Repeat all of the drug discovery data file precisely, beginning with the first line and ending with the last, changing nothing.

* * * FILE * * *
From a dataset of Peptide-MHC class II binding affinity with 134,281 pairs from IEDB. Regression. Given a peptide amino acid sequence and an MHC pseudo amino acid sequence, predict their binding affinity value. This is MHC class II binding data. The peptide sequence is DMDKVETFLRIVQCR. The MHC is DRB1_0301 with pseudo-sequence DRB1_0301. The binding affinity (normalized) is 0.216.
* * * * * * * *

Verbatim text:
From a dataset of Peptide-MHC class II binding affinity with 134,281 pairs from IEDB. Regression. Given a peptide amino acid sequence and an MHC pseudo amino acid sequence, predict their binding affinity value. This is MHC class II binding data. The peptide sequence is DMDKVETFLRIVQCR. The MHC is DRB1_0301 with pseudo-sequence DRB1_0301. The binding affinity (normalized) is 0.216.